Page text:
Discipline in remote work is paramount, and I am no different to say that. When it’s time to work, then it has to be the time when it’s just you and your work in the room. Make sure to have no distractions, no notifications, and be disciplined enough to not see your phone every 10 seconds in hopes of a message or pop-up. And there’s an addiction for that.
Honestly, my phone stays on silent for days on end, and I have no notifications or social media apps in my phone. Following a friend’s advice, I keep my phone on reading mode constantly. Extremely helpful when you want to get rid of it faster. Discipline is also about other things, coming towards something we passively ignore is Health.
 Health is not a thing to gamble with, unlike life. Which we do on a day-to-day basis
I need some advice myself, here. Tweet something @vipulgupta2048
 Keep personal and professional lives separate, balance is key.
Milkshakes only taste good till the point they have been blended with the right flavors of ice-cream and chilled milk with a touch of Sugar. Same goes for people working remotely. Professional life is as important as personal life and in the middle of working one has to commit equally to both of the sides of the coin.
Maybe you have a great work environment, own office, no distractions, you love working remotely, the hours are your own, but your social life is big negative and falling apart fast. You feel interacting with someone else other than the ones on the screen as a huge effort, and the phone stops ringing except for Slack notifications from your workplace. Then you know that this is the balance you that would help you. Lucky for you, the next point helps in this regard.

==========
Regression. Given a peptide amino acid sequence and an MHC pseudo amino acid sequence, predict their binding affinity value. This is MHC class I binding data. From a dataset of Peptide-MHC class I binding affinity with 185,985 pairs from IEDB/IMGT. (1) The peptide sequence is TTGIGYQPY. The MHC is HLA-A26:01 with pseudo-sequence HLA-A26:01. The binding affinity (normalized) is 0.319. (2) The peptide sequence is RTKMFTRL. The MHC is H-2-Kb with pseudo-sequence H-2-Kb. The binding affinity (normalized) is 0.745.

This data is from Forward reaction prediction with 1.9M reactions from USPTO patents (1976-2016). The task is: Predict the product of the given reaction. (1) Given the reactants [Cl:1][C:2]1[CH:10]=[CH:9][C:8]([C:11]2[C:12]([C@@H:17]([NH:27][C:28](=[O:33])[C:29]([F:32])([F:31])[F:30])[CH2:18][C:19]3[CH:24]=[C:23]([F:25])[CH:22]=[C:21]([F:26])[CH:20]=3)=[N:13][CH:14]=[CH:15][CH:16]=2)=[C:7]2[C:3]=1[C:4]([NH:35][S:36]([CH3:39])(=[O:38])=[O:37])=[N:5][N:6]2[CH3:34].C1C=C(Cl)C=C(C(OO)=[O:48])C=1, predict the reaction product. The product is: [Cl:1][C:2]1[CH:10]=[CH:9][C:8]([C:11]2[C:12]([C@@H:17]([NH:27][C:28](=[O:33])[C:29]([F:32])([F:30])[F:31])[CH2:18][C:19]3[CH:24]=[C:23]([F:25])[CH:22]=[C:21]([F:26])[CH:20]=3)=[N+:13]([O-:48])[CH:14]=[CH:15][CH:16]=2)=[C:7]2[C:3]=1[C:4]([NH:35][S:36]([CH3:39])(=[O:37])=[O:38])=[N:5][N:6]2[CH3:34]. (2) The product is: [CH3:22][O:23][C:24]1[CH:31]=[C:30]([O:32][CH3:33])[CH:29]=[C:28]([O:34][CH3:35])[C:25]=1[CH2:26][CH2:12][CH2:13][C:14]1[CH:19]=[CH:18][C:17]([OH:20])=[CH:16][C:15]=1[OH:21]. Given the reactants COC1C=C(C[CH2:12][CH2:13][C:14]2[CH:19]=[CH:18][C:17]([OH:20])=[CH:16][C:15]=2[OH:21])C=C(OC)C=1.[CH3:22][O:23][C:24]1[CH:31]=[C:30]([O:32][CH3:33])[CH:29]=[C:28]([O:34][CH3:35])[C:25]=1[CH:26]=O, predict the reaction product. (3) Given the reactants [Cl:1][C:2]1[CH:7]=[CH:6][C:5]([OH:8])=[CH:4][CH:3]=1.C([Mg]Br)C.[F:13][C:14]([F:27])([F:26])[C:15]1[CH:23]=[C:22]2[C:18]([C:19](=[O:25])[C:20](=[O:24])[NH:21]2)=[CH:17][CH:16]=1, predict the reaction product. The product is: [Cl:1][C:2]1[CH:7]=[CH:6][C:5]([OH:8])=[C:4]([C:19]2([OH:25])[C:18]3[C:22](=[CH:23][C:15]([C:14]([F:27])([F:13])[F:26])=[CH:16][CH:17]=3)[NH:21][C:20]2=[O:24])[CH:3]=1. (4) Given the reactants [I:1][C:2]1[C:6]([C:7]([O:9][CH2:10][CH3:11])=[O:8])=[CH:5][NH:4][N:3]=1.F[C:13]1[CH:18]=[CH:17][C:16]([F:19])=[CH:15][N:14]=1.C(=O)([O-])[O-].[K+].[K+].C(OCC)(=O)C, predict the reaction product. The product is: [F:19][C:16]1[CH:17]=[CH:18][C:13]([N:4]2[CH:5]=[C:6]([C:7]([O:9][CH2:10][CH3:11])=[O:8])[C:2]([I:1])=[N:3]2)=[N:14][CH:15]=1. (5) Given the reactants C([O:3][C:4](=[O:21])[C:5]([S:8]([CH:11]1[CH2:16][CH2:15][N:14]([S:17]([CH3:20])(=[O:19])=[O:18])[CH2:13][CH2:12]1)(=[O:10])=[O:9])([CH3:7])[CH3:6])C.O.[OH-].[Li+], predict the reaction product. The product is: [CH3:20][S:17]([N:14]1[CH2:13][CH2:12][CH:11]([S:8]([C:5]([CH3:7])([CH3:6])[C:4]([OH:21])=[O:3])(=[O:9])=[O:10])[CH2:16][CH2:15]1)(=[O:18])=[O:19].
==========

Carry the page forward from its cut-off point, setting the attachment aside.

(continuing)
Get that guitar out, put on that apron, start reading that book. Hobbies will help you!
Maybe you are not a extrovert, maybe you love to be alone and that’s why remote was your top option when it came to line of work. But, the human mind craves routine or atleast mine does. And if you take the routine away from a person, then that’s the point when people starts slipping and forgetting about things that makes you human.
Solution, take up a hobby. Don’t delay, don’t postpone, don’t fight it. Don’t let work become the comfort zone, rather take its help to become the best version of yourself. Travel, explore and in some cases if possible meet strangers. It helps to open up, I know.
 Remote is tough, let no one tell you is easy. LHS is definitely not equal to RHS here.
The people working remotely for years will always have my respect. Make no mistake that I love working remotely no less than they do. It’s just that my admiration comes from the professionals who I work with currently, who have been carrying on and doing quite great and from whom I learnt and realized a lot of these things that I have written above. As someone truly said, “That the grass always look greener on the other side.”
Same is true for remote, I guess. To be effective, you have to be disciplined, in great shape, and always being able to participate!
What more would you like to see? Tweet out to @vipulgupta2048 to see your tips posted here on Mixster.